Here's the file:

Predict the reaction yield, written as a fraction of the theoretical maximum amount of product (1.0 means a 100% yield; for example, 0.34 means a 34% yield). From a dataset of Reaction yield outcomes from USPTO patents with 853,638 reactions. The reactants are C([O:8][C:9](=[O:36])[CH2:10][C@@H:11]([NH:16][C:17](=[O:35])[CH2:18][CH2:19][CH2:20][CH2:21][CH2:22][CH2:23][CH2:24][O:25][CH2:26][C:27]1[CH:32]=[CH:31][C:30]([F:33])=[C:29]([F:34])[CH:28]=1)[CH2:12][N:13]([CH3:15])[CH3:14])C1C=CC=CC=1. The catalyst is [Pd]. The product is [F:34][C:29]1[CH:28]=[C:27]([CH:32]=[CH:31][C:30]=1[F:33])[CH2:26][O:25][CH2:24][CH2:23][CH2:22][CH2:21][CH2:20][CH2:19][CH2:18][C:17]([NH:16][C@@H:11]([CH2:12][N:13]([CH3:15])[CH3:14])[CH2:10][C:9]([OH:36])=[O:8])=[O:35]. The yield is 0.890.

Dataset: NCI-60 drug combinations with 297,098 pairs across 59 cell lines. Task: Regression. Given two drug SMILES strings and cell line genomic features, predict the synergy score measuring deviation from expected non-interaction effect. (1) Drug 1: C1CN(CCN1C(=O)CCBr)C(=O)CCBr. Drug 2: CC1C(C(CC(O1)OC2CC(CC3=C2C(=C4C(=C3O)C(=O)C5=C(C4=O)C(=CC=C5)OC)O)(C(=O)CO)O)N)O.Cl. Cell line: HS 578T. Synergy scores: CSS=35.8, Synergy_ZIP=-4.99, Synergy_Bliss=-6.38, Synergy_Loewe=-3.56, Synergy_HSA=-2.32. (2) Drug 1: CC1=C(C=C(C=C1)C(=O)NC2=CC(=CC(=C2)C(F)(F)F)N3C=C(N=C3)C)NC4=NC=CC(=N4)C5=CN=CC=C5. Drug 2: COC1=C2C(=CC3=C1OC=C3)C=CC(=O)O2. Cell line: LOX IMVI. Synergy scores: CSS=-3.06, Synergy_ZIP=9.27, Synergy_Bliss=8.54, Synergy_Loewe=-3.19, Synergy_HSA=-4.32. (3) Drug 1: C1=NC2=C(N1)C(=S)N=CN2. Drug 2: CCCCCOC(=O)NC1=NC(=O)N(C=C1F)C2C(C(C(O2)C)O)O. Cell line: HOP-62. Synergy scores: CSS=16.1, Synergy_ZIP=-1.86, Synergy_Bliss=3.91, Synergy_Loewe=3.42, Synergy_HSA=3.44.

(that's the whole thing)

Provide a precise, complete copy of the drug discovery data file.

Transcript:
Predict the reaction yield, written as a fraction of the theoretical maximum amount of product (1.0 means a 100% yield; for example, 0.34 means a 34% yield). From a dataset of Reaction yield outcomes from USPTO patents with 853,638 reactions. The reactants are C([O:8][C:9](=[O:36])[CH2:10][C@@H:11]([NH:16][C:17](=[O:35])[CH2:18][CH2:19][CH2:20][CH2:21][CH2:22][CH2:23][CH2:24][O:25][CH2:26][C:27]1[CH:32]=[CH:31][C:30]([F:33])=[C:29]([F:34])[CH:28]=1)[CH2:12][N:13]([CH3:15])[CH3:14])C1C=CC=CC=1. The catalyst is [Pd]. The product is [F:34][C:29]1[CH:28]=[C:27]([CH:32]=[CH:31][C:30]=1[F:33])[CH2:26][O:25][CH2:24][CH2:23][CH2:22][CH2:21][CH2:20][CH2:19][CH2:18][C:17]([NH:16][C@@H:11]([CH2:12][N:13]([CH3:15])[CH3:14])[CH2:10][C:9]([OH:36])=[O:8])=[O:35]. The yield is 0.890.

Dataset: NCI-60 drug combinations with 297,098 pairs across 59 cell lines. Task: Regression. Given two drug SMILES strings and cell line genomic features, predict the synergy score measuring deviation from expected non-interaction effect. (1) Drug 1: C1CN(CCN1C(=O)CCBr)C(=O)CCBr. Drug 2: CC1C(C(CC(O1)OC2CC(CC3=C2C(=C4C(=C3O)C(=O)C5=C(C4=O)C(=CC=C5)OC)O)(C(=O)CO)O)N)O.Cl. Cell line: HS 578T. Synergy scores: CSS=35.8, Synergy_ZIP=-4.99, Synergy_Bliss=-6.38, Synergy_Loewe=-3.56, Synergy_HSA=-2.32. (2) Drug 1: CC1=C(C=C(C=C1)C(=O)NC2=CC(=CC(=C2)C(F)(F)F)N3C=C(N=C3)C)NC4=NC=CC(=N4)C5=CN=CC=C5. Drug 2: COC1=C2C(=CC3=C1OC=C3)C=CC(=O)O2. Cell line: LOX IMVI. Synergy scores: CSS=-3.06, Synergy_ZIP=9.27, Synergy_Bliss=8.54, Synergy_Loewe=-3.19, Synergy_HSA=-4.32. (3) Drug 1: C1=NC2=C(N1)C(=S)N=CN2. Drug 2: CCCCCOC(=O)NC1=NC(=O)N(C=C1F)C2C(C(C(O2)C)O)O. Cell line: HOP-62. Synergy scores: CSS=16.1, Synergy_ZIP=-1.86, Synergy_Bliss=3.91, Synergy_Loewe=3.42, Synergy_HSA=3.44.